A decade ago – almost to the day – I penned my first post on WordPress about my crazy dog Chili on a blog called Random Musings on Life. I was hesitant, shy, and certainly not confident about that first post, but I knew I had to express myself. The post was personal, contained awkwardly-sized images, and was fun to write. I won’t forget the moment I hit the light blue “Publish” button. I still get that same combination of fear and excitement to this day.
Looking back on 10 years with WordPress, I realize the indelible impact that blogging has had on me, and how it serves as a time capsule of my personal and professional evolution as a writer.
When I discovered the WordPress platform in 2008, it was the tipping point for blogging platforms: Blogger.com (bought by Google in 2003) and WordPress (still independent) were duking it out for dominance, and it seemed anyone with an internet connection was calling him or herself a “blogger.” That became my perfect moment to start writing in public, hone my craft, and freestyle whatever was on my mind. Most importantly, I, too could claim those blogger bragging rights.
I had sublimated my love for writing after a brief stint as a cub reporter post college. Instead of the path to journalism greatness, I pursued higher-paying jobs as a Silicon Valley careerist, first in the corporate tech world, and then in my own marcom business in ’99 (here we are 19 years later!).
Though I did write in my communications roles, most was uninspired and none stirred passion or a strong connection. Think: technical data sheets, sales campaigns, and carefully-crafted emails to higher-ups (though I guess those could be considered creative non-fiction).
Over those early years, I tried to get a handful of feature articles published on the side, but submissions were ignored or editors wrote back with “Love it but we’ve covered this before.” I was always late to the game and, worse yet, I wasn’t becoming a better writer.
That all changed with WordPress: For the first time, I could write whatever and whenever I wanted and get published with the click of a button. Voila!
Many times in 2009, I wrote poorly-constructed but passionately penned blog posts on just about everything: the Barack Obama presidency, the personal effects of the recession, an anti-Facebook rant that now seems prescient, ethical issues of eating meat. You name it, and if it interested me, I turned it into a blog post, or at least a draft. I curated an overflowing list of topics that I would write about one day (many still there). I promoted posts to family, friends, and colleagues. I got likes, shares, and comments. I was in blog bliss.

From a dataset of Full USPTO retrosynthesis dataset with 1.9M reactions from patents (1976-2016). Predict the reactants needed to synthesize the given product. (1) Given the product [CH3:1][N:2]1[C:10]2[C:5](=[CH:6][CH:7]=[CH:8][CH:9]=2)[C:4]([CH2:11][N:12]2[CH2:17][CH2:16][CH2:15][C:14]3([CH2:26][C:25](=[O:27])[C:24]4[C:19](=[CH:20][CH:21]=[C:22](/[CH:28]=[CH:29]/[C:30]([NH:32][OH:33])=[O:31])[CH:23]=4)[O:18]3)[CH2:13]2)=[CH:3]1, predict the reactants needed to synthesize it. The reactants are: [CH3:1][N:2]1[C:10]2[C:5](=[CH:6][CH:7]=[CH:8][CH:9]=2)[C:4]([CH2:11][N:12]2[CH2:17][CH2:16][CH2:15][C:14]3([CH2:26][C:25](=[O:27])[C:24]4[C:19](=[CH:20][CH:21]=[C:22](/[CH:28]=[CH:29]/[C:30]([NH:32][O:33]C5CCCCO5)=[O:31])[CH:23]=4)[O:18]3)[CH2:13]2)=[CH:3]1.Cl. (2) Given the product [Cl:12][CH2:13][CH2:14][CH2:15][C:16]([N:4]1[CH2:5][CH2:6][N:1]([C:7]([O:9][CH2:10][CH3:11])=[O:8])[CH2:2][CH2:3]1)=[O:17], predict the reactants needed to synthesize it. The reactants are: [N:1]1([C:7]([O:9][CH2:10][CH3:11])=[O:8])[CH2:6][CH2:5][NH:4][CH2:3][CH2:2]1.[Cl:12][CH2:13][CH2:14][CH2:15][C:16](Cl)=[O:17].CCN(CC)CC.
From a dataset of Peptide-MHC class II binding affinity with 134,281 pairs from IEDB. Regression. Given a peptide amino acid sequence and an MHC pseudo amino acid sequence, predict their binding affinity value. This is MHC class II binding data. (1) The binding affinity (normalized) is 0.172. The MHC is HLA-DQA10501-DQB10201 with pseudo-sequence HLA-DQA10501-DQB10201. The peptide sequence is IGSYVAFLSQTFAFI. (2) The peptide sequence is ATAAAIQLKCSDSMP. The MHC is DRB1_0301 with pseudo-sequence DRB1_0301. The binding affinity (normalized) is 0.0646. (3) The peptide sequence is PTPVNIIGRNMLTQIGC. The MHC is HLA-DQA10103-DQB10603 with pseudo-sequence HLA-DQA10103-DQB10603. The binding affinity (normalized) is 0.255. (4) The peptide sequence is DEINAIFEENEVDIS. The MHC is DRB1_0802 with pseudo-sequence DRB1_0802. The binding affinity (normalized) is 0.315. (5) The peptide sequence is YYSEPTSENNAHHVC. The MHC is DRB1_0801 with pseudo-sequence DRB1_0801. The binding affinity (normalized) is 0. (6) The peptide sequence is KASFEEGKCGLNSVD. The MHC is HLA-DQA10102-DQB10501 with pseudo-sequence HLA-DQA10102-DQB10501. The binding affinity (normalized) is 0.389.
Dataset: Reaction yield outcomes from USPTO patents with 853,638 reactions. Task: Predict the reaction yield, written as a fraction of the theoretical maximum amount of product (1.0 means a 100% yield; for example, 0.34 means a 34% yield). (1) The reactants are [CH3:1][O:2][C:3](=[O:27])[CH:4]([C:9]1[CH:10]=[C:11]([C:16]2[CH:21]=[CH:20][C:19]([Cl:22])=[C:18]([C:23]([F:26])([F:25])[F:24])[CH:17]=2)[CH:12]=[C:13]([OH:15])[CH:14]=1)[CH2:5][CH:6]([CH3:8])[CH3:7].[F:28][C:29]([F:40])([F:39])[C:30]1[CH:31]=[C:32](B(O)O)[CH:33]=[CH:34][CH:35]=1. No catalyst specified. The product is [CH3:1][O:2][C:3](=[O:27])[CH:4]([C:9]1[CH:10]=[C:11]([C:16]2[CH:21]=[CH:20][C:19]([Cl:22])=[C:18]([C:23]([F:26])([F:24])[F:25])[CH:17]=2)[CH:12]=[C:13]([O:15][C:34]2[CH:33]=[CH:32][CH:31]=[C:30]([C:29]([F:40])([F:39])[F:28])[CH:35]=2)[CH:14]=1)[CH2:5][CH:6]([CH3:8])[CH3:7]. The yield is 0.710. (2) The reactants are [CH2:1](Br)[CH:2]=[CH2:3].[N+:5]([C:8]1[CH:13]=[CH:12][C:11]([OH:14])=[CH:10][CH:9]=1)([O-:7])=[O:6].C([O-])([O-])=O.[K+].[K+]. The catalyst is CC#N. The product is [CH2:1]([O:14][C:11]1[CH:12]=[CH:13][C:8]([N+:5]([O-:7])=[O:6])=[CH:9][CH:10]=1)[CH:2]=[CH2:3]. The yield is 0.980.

After a year of flexing my writing muscle, in 2010 I started a new blog called Marketing Sparks (now on my current website). It focused on all things marketing to build credibility for my business, and yes, that hokey word…”thought leadership.”
I even recruited my Dad, an established writer and stellar editor, to read drafts, where he pointed to poor sentence construction or a witty turn of phrase. (Side note: my Dad started his own WordPress blog on education a year after I started mine. Without fail, he cranks out two posts weekly. I am still blown away by his dedication).
My writing confidence grew on a variety of marketing topics: from evaluating Groupon competition to why QR codes are dumb (I haven’t changed my opinion on that); praising Mad Men product placement to questioning cosmetic manufacturers’ claims. In the process, I also tuned up my interviewing and research skills. Best of all, blogging supported my goal to establish myself as a writer, which paid off in spades for business and bylines.
I got a gig as a small business columnist on a popular blogging site after doing a guest post. I was invited to write for a national PR digital outlet after the publisher saw a blog post he loved. (Along the way, I also found out publications’ dirty little secret: many “pay” in bylines when you’re not well known. Fair? Maybe not, but that’s a whole other blog topic.)
Despite the financial downside, the upside was that these articles helped establish my place as a legit writer for hire. I started getting gigs without bylines but with the pay: I was a blog ghostwriter for a famous psychologist, a nationally-known customer experience expert, and a number of CMOs and engineering leaders. I sealed the deal with several clients sharing related expertise on the blog.
During those years I threw myself into writing, I also became a pretty big blog nerd. I attended blogging conferences, a WordPress boot camp, and joined a blog meetup where I met a fellow writer that has since become one of my closest friends. (He’s also replaced my Dad as editor so blame any mistakes on him).
As part of my evolving interests, when I moved the Marketing Sparks blog to an expanded website in 2014, I started looking more inward at my business and blogged about issues freelancers face, offered tips working with clients, and other related topics.
Now in 2019, another big change is coming: I’m moving my website to the WIX platform for technical reasons. Luckily, I can integrate my WordPress blog so I’ll bring my followers and SEO with me!
On my 10th year with WordPress, going down memory lane is a reminder of what a wonderful canvas it’s been to explore my writing. It is a living, breathing journey that will continue to evolve.
I thank my readers for all of their support along the way. Your clicks, shares, and comments will never be forgotten.
See you on WIX!
Image credit: PhotonicsSweden